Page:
A 2014 Resolution to Improve Junior and Senior Health through Nutrition

With the New Year around the corner, many people are putting pen to paper and creating a list of New Year’s resolution. The most popular resolution involves some aspect of eating better, losing weight, and improving overall health. Those who care for others can aim to include their loved ones too.

For example, an adult child may set a goal to help their elder parent eat more fresh fruits and vegetables, and to cut out some of the processed foods that are staples in the diet of many senior citizens, as well as the lunches we pack for our kids.

Many people make resolutions annually, but never take action to follow through. Successful people know that writing down the goal is only the first step. Increase your chances of having success at your goal by making a written plan that shows you how to follow through. Here are some examples to consider:

  • I will keep fresh fruits and vegetables available at all times, because if we have healthy food choices in the home we are more likely to eat them.
  • I will wash and cut up fresh fruit and veggies as soon as I get home from the store, because if they are ready to eat and right in front of us, we are more likely to eat them.
  • I will stay away from unhealthy processed foods. If the junk food isn’t in the house, we will end up making better choices as a family.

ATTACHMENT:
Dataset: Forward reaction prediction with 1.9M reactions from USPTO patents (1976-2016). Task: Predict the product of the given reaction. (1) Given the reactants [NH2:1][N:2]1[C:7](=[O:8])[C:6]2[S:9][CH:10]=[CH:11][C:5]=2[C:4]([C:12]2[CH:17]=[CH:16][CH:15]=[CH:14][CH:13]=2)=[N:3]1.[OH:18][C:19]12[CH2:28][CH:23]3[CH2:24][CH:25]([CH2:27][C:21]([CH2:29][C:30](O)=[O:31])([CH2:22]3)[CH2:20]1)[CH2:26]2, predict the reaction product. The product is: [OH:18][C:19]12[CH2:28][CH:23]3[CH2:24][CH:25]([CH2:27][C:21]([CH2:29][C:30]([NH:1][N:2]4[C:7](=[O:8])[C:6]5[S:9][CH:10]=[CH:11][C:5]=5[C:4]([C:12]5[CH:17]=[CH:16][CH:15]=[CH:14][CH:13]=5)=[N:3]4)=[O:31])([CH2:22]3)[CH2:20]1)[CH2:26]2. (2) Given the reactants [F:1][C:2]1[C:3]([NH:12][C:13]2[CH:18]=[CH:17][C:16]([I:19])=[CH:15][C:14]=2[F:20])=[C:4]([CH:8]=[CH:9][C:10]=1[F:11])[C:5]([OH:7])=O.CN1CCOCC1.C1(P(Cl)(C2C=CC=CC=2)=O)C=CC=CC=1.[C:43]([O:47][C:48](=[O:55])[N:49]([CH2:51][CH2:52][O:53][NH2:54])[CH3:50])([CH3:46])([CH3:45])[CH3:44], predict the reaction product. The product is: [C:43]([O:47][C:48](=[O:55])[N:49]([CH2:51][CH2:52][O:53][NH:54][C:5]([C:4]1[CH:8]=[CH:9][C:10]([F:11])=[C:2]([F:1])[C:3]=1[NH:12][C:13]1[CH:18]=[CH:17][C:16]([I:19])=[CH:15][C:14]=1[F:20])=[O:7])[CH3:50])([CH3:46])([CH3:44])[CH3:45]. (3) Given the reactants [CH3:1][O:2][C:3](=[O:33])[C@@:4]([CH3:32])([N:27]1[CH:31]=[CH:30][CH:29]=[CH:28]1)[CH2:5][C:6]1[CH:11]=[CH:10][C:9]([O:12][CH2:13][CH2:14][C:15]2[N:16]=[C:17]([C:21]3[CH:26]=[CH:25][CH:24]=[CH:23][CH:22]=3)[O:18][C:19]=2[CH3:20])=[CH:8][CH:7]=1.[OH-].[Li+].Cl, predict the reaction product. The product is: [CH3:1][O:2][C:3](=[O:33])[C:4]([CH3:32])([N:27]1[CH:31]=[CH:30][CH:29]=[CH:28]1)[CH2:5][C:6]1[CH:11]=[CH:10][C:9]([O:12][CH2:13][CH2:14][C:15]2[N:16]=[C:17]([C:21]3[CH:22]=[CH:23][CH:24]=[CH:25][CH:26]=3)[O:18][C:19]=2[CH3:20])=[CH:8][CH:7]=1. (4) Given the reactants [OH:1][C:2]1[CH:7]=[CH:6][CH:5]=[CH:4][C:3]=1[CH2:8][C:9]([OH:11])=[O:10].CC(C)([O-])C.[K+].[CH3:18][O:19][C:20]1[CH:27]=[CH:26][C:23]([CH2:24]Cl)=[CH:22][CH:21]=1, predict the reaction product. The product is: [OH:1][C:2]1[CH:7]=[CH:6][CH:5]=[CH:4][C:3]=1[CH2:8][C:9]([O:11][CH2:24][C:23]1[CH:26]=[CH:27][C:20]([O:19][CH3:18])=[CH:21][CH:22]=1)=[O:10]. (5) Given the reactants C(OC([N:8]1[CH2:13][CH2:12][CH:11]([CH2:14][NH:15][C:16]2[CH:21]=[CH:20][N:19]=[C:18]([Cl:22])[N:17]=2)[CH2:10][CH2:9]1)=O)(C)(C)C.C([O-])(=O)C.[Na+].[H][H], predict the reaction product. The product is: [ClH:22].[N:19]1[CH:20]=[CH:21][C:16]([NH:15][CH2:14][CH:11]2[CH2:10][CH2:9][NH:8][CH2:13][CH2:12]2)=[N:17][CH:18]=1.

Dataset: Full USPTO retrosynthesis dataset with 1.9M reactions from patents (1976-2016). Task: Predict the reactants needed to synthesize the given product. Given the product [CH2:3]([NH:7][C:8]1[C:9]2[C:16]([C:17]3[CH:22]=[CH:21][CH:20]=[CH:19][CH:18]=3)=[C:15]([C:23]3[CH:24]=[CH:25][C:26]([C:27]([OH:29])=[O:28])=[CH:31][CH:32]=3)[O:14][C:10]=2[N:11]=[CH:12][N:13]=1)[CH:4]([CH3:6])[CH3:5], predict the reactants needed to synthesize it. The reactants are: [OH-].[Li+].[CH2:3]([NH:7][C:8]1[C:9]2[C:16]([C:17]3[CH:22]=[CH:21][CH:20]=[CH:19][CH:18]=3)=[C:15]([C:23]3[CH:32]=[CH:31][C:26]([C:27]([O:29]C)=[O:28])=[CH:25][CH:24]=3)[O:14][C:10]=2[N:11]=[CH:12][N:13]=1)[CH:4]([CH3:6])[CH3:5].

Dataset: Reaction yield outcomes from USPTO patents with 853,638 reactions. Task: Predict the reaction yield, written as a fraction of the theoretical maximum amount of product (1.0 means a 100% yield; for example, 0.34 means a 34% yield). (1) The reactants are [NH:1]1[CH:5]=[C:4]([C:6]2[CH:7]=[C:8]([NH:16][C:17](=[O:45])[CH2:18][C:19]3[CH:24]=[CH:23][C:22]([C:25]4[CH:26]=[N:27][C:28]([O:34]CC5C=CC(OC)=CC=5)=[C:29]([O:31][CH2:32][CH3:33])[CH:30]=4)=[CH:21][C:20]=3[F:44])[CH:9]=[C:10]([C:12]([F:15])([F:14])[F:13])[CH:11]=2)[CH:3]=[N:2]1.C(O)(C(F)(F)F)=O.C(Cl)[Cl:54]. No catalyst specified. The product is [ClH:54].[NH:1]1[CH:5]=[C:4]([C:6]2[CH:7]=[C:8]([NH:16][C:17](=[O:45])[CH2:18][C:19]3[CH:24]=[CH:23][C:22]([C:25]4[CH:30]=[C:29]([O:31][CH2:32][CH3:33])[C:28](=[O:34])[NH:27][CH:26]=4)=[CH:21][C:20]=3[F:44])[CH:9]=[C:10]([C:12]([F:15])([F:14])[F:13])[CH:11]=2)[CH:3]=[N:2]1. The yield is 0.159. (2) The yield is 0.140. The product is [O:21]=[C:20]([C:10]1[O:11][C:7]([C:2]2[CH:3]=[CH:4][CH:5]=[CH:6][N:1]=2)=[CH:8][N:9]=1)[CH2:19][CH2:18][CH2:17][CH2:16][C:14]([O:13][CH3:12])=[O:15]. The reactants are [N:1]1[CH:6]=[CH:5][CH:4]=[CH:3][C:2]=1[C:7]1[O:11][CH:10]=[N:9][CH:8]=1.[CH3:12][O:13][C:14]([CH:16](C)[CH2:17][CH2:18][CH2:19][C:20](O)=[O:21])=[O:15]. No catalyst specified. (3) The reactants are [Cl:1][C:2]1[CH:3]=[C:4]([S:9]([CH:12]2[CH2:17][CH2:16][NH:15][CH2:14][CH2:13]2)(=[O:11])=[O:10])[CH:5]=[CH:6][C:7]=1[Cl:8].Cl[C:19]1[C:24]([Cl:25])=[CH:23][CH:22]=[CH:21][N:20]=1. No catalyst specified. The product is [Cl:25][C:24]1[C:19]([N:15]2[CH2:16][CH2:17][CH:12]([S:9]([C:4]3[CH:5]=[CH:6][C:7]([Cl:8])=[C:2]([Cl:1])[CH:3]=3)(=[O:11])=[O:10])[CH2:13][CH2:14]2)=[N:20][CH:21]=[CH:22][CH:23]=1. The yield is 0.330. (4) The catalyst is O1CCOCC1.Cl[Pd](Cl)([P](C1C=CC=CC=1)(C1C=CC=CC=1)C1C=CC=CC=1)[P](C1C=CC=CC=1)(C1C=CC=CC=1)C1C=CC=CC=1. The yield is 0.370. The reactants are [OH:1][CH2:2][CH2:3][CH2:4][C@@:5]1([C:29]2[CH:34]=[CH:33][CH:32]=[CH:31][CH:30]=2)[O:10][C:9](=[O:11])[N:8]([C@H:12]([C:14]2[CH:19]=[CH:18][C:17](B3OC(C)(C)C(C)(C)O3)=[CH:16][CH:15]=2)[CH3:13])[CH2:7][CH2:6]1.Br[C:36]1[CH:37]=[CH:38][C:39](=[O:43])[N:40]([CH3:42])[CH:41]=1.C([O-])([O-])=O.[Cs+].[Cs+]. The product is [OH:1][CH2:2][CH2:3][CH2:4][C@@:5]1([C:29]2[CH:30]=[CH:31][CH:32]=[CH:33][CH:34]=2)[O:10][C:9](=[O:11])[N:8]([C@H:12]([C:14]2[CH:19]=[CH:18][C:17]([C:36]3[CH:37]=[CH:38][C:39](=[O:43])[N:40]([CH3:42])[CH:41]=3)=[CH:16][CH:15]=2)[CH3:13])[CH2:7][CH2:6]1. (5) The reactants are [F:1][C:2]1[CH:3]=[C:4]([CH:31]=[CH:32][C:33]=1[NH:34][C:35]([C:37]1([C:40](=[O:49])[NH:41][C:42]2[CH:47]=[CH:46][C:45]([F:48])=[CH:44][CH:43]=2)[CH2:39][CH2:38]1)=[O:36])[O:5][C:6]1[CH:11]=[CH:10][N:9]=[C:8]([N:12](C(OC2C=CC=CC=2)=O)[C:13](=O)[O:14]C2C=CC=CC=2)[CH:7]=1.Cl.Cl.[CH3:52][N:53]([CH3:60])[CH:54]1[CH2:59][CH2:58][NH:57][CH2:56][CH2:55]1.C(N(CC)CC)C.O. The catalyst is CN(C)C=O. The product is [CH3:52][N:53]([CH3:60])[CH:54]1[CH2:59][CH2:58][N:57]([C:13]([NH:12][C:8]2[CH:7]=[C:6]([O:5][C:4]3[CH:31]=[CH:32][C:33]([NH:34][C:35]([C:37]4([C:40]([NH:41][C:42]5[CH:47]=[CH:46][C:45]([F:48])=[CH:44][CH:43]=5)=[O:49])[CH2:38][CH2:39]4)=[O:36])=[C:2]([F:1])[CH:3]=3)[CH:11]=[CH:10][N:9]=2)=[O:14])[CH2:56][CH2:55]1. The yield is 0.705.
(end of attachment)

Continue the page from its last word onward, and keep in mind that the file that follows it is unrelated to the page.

• I will make a grocery list with each dinner listed out before I go to the store, and I will not add unhealthy impulse buys to my cart. This will save time, money, and help keep the junk food out of the house.
  • We will try at least one new healthy food recipe each week, so that healthy food becomes an adventure.

When making your grocery list and shopping for food, keep in mind the dietary needs, portion sizes, and the suggested calorie intake of the elderly and/or children you care for. If you are unsure about the nutritional needs of those in your household, Canadians can get a free copy of Canada’s Food Guide via PDF or mail, available in English or French. This guide covers topics for all ages, and is a handy reference to have available. Another great resource is the Dieticians of Canada website, which has a factsheet for those who shop and cook for the elderly called “Planning Meals.”

With the New Year around the corner, don’t forget to include those you love and care for in your resolutions. Make an actionable plan, follow through, and everyone in the household will benefit in the year to come from a healthier diet. No one ever regrets eating better, losing a few extra pounds, or improving overall health through diet.

Do you have another tip for reaching this popular resolution in 2014? What are some of your resolutions? Be sure to leave a comment and let us know!

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